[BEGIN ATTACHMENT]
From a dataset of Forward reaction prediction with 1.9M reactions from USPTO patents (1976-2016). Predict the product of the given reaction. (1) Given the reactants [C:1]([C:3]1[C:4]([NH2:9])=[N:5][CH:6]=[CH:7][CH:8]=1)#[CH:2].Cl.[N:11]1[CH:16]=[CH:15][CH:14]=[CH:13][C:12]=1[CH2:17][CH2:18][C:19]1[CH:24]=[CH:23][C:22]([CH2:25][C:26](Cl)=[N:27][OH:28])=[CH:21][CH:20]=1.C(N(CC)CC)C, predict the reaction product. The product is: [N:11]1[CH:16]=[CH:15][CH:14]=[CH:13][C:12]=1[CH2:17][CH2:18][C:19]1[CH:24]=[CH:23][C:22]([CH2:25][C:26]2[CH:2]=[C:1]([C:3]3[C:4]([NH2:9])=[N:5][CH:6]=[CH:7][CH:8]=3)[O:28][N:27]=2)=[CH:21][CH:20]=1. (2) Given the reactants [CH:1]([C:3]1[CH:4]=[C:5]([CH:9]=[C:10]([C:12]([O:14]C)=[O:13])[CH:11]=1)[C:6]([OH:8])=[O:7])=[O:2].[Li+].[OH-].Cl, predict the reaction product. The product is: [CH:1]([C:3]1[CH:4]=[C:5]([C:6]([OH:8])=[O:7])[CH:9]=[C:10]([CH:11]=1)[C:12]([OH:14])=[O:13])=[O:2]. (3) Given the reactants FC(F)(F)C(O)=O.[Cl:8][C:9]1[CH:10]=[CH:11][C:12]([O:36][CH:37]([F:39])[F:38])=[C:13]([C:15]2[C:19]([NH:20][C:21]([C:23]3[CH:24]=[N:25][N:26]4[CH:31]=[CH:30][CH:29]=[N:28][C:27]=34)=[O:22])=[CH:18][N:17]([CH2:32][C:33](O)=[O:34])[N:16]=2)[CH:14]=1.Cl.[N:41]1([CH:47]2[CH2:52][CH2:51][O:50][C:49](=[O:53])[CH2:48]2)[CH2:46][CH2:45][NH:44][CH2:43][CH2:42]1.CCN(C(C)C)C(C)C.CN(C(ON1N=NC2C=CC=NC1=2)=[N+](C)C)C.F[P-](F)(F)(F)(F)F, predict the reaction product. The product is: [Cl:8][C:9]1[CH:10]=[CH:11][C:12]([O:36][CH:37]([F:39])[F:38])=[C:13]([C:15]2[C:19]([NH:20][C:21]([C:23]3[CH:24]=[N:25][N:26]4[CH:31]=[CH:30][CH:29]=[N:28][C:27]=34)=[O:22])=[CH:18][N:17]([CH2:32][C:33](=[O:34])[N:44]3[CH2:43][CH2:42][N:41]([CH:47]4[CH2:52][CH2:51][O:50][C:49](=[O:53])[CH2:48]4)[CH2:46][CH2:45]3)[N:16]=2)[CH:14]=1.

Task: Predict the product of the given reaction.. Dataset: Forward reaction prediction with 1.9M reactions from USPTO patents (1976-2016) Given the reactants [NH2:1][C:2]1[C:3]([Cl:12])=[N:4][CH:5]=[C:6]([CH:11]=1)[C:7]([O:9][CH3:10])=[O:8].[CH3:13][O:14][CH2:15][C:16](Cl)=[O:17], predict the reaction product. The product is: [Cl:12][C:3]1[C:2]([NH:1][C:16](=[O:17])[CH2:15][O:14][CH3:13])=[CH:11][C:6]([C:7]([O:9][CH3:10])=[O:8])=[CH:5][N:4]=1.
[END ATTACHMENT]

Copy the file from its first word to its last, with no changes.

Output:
From a dataset of Forward reaction prediction with 1.9M reactions from USPTO patents (1976-2016). Predict the product of the given reaction. (1) Given the reactants [C:1]([C:3]1[C:4]([NH2:9])=[N:5][CH:6]=[CH:7][CH:8]=1)#[CH:2].Cl.[N:11]1[CH:16]=[CH:15][CH:14]=[CH:13][C:12]=1[CH2:17][CH2:18][C:19]1[CH:24]=[CH:23][C:22]([CH2:25][C:26](Cl)=[N:27][OH:28])=[CH:21][CH:20]=1.C(N(CC)CC)C, predict the reaction product. The product is: [N:11]1[CH:16]=[CH:15][CH:14]=[CH:13][C:12]=1[CH2:17][CH2:18][C:19]1[CH:24]=[CH:23][C:22]([CH2:25][C:26]2[CH:2]=[C:1]([C:3]3[C:4]([NH2:9])=[N:5][CH:6]=[CH:7][CH:8]=3)[O:28][N:27]=2)=[CH:21][CH:20]=1. (2) Given the reactants [CH:1]([C:3]1[CH:4]=[C:5]([CH:9]=[C:10]([C:12]([O:14]C)=[O:13])[CH:11]=1)[C:6]([OH:8])=[O:7])=[O:2].[Li+].[OH-].Cl, predict the reaction product. The product is: [CH:1]([C:3]1[CH:4]=[C:5]([C:6]([OH:8])=[O:7])[CH:9]=[C:10]([CH:11]=1)[C:12]([OH:14])=[O:13])=[O:2]. (3) Given the reactants FC(F)(F)C(O)=O.[Cl:8][C:9]1[CH:10]=[CH:11][C:12]([O:36][CH:37]([F:39])[F:38])=[C:13]([C:15]2[C:19]([NH:20][C:21]([C:23]3[CH:24]=[N:25][N:26]4[CH:31]=[CH:30][CH:29]=[N:28][C:27]=34)=[O:22])=[CH:18][N:17]([CH2:32][C:33](O)=[O:34])[N:16]=2)[CH:14]=1.Cl.[N:41]1([CH:47]2[CH2:52][CH2:51][O:50][C:49](=[O:53])[CH2:48]2)[CH2:46][CH2:45][NH:44][CH2:43][CH2:42]1.CCN(C(C)C)C(C)C.CN(C(ON1N=NC2C=CC=NC1=2)=[N+](C)C)C.F[P-](F)(F)(F)(F)F, predict the reaction product. The product is: [Cl:8][C:9]1[CH:10]=[CH:11][C:12]([O:36][CH:37]([F:39])[F:38])=[C:13]([C:15]2[C:19]([NH:20][C:21]([C:23]3[CH:24]=[N:25][N:26]4[CH:31]=[CH:30][CH:29]=[N:28][C:27]=34)=[O:22])=[CH:18][N:17]([CH2:32][C:33](=[O:34])[N:44]3[CH2:43][CH2:42][N:41]([CH:47]4[CH2:52][CH2:51][O:50][C:49](=[O:53])[CH2:48]4)[CH2:46][CH2:45]3)[N:16]=2)[CH:14]=1.

Task: Predict the product of the given reaction.. Dataset: Forward reaction prediction with 1.9M reactions from USPTO patents (1976-2016) Given the reactants [NH2:1][C:2]1[C:3]([Cl:12])=[N:4][CH:5]=[C:6]([CH:11]=1)[C:7]([O:9][CH3:10])=[O:8].[CH3:13][O:14][CH2:15][C:16](Cl)=[O:17], predict the reaction product. The product is: [Cl:12][C:3]1[C:2]([NH:1][C:16](=[O:17])[CH2:15][O:14][CH3:13])=[CH:11][C:6]([C:7]([O:9][CH3:10])=[O:8])=[CH:5][N:4]=1.